Wednesday, June 8, 2011

Look Look Look

At what my clever husband did for me! (Up.) And if you think that is impressive, you should see him mashing potato in the kitchen right now, to serve with his Stew Made With Stout. I'd give you the recipe if I knew it; all I know is that it has stout in it and it's delicious. Congratulation to myself.

Yesterday we got our enrolment confirmations so, come November, we're ready to hit the polls. I was pleased to see they had accepted my occupation of Shop Girl (and very diverted by Vincent's Homemaker). Since then I've been thinking about my job - what it is, and what people think it is, and all the little rules no-one who comes in really thinks about. And I've been thinking about the Very Interesting, Very Orthodox Couple.

They come in every couple of months, usually to buy an engagement present, or a house-warming present, or a wedding present. The first time, it was just him, quiet but friendly, looking for a present for her birthday or something. He finally settled on some earrings. I couldn't imagine them on a girl on his arm. He returned with her, and the earrings, a week later.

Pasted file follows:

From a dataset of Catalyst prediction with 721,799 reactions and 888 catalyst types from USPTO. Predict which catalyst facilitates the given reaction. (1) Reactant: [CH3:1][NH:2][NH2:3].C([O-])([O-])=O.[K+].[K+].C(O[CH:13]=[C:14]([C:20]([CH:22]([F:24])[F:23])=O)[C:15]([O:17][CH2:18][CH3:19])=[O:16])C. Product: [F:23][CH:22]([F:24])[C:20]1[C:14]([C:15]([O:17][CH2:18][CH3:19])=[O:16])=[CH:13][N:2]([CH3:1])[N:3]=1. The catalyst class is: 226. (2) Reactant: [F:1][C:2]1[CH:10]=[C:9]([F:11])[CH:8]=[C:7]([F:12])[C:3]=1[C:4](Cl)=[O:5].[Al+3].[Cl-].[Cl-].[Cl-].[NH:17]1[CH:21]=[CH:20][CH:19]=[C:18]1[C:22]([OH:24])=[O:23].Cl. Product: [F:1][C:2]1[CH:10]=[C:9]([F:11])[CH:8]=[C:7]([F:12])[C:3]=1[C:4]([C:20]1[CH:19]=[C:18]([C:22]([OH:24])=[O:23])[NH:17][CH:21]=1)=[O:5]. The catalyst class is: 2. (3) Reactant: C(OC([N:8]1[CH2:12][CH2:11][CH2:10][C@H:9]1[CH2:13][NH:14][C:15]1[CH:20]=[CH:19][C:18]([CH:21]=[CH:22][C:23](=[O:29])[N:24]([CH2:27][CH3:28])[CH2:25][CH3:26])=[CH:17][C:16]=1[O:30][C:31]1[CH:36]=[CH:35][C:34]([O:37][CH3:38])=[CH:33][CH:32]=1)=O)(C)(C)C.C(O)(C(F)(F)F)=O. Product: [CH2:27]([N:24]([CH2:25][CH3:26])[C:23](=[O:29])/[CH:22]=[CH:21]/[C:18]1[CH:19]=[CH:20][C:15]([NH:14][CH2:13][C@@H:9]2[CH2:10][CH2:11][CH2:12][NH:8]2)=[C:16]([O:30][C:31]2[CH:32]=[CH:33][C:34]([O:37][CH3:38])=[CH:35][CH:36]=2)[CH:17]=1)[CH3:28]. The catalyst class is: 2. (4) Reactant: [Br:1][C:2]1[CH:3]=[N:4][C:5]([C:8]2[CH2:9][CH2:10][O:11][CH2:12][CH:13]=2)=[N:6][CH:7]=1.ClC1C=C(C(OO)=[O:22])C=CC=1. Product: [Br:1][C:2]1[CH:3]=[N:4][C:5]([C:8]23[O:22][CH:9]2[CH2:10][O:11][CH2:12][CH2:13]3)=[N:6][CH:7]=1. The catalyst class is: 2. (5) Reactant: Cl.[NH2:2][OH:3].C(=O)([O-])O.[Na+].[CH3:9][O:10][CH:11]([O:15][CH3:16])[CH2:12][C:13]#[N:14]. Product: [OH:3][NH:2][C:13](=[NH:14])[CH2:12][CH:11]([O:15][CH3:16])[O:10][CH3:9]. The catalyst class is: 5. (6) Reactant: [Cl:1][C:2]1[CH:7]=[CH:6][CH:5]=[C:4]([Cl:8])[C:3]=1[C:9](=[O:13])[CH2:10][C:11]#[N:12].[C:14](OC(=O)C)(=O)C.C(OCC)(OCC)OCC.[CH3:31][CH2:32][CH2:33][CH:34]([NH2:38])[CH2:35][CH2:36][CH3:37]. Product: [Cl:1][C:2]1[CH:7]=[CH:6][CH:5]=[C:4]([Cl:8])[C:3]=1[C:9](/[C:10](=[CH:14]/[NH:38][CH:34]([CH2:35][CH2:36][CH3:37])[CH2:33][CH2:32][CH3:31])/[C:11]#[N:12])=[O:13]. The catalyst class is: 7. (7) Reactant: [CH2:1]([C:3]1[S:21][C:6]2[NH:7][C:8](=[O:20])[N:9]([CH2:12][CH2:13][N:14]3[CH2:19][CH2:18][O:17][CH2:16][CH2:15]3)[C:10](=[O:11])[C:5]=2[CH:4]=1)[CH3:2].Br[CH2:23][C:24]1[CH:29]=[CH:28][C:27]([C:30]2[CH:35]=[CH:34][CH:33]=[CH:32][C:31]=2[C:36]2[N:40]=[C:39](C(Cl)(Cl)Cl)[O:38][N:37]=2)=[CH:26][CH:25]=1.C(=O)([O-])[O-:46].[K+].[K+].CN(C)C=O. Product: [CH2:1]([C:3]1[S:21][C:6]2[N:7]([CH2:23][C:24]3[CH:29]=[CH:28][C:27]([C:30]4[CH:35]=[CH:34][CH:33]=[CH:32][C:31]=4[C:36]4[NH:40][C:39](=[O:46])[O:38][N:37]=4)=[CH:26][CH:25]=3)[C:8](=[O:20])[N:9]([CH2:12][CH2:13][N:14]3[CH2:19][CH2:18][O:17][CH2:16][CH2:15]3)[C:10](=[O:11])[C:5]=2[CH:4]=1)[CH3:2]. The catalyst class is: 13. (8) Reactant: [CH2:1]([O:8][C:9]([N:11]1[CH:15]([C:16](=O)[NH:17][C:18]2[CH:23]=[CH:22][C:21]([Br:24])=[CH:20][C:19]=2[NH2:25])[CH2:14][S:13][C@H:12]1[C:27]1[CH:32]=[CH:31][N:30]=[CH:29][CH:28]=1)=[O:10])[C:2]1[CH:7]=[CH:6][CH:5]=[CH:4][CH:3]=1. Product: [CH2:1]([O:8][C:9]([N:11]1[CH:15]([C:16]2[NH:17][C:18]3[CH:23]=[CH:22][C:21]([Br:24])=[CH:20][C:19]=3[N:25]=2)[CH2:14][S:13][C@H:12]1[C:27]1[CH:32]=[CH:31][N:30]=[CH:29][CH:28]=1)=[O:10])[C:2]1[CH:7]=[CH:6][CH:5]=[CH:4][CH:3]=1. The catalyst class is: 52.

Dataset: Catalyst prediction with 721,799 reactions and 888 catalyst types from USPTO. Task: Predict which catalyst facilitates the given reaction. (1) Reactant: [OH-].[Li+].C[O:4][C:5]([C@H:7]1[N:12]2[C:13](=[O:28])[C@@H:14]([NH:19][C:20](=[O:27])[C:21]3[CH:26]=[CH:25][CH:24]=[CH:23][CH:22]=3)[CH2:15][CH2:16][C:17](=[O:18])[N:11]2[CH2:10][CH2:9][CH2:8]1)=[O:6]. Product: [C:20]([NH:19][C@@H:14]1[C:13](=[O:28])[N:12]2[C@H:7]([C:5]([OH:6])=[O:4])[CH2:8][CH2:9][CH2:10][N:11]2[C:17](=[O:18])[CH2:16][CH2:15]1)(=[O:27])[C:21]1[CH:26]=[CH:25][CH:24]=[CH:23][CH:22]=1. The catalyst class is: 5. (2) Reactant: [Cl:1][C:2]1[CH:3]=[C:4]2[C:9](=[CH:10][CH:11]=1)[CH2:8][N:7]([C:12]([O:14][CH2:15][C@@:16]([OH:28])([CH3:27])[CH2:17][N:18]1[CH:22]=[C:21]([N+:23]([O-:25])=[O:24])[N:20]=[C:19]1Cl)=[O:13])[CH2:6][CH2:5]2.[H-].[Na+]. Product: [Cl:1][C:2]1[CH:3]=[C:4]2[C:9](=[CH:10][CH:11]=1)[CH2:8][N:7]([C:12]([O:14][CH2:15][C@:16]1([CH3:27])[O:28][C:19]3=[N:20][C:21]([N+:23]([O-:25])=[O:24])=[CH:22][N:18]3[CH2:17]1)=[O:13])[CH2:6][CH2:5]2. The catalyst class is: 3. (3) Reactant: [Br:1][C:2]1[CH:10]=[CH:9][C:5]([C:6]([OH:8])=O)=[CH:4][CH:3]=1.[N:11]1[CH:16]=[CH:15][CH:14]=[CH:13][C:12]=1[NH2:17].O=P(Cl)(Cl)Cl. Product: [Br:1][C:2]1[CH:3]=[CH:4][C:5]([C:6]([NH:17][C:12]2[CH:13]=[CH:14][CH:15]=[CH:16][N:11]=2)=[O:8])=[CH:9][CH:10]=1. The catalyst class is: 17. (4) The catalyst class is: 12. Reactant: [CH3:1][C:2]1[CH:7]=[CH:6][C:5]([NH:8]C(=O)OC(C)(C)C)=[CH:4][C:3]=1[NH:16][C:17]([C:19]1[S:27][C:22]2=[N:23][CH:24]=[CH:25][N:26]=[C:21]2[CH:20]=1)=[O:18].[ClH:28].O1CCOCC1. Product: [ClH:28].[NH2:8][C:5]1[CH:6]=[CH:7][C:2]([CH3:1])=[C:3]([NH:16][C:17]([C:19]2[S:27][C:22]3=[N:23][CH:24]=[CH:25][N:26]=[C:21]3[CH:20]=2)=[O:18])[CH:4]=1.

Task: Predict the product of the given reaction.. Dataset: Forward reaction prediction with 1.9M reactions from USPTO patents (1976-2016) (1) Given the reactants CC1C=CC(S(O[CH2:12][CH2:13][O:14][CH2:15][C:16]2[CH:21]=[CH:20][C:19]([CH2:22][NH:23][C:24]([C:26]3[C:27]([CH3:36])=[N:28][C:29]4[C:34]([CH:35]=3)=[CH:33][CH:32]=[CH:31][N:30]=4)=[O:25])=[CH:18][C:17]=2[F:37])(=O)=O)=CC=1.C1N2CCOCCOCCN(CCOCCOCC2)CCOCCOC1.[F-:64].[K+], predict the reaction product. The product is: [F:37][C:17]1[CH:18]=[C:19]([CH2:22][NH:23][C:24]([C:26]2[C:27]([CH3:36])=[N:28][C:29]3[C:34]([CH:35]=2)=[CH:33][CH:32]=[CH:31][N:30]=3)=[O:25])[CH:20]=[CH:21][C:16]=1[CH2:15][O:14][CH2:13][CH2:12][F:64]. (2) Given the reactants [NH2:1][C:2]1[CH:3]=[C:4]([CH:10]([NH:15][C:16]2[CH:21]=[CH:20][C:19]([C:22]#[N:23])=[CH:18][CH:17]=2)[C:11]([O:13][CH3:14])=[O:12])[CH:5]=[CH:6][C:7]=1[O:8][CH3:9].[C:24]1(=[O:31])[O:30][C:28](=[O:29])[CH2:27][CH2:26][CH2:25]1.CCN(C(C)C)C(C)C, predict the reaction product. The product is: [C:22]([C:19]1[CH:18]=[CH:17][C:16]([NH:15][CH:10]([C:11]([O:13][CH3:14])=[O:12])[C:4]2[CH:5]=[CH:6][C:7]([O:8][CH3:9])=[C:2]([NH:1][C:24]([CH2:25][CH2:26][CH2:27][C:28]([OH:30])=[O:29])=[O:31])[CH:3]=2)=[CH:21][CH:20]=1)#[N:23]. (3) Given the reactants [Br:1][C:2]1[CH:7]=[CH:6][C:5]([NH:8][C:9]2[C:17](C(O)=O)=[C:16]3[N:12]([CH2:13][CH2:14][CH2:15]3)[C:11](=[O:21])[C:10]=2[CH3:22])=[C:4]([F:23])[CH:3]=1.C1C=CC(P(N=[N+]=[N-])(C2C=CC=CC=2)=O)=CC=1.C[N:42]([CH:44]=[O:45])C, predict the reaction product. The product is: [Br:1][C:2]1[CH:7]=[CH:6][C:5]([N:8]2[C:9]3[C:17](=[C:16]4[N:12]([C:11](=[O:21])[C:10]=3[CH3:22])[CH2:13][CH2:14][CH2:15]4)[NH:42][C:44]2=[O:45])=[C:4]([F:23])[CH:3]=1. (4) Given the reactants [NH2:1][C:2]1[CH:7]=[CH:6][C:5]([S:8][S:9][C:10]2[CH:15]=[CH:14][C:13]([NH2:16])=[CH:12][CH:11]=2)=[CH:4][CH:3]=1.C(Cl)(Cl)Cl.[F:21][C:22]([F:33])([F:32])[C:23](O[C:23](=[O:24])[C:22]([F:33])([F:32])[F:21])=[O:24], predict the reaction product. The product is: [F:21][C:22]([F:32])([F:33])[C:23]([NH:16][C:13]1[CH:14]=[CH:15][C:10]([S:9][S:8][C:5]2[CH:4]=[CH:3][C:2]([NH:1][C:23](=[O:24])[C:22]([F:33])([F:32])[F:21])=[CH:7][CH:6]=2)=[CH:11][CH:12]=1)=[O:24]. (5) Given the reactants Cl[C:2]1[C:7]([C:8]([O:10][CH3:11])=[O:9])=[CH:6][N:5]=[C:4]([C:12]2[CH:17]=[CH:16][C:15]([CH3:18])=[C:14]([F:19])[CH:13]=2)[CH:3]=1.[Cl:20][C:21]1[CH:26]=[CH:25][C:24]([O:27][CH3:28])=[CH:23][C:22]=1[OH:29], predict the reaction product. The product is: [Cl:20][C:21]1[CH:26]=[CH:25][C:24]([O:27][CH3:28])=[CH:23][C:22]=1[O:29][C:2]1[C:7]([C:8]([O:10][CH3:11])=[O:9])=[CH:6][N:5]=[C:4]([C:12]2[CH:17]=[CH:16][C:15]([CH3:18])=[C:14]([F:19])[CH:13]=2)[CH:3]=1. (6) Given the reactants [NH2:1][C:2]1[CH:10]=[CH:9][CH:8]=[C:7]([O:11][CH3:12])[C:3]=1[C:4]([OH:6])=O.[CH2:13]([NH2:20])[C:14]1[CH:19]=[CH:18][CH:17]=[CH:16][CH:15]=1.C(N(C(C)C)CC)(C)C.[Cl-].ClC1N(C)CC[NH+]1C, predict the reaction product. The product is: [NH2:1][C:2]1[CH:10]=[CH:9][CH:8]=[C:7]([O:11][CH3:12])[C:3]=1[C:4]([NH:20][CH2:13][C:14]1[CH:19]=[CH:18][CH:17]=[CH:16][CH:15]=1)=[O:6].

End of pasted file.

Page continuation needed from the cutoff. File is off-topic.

There are special rules with couples. Even if he asks the question, you reply to both of them, switching eye contact equally, especially if your answer is going to elicit a laugh. If the girl is plain, equal eye-contact is no longer enough; everything has to be directed at her, with a few acknowledging glances at him as if he might be her dog, or her baby. What he looks like is completely irrelevant.
Both of the V.I.V.O.C. are plain, but there is something thoughtful in his face. She looks as if she is holding back, and that it isn't an effort anymore. I'd really like to see her drunk.
Last time they came for a wedding present. As I wrapped it, they told me it was the third set of the same dishes they'd bought (one for another wedding, one for themselves), and then stood watching awkwardly. I tried to make conversation but ended up conducting an interview. The wedding was the next day, somewhere near Brisbane. She couldn't go because they'd just been on holiday and she'd used up all her leave (and had his mother bought the art for the happy couple as she said she would?). She was going to have a girls' weekend with her mother, who was coming up from Tauranga. I think we were all relieved when I tied the ribbon (and he remarked that I'd done that before).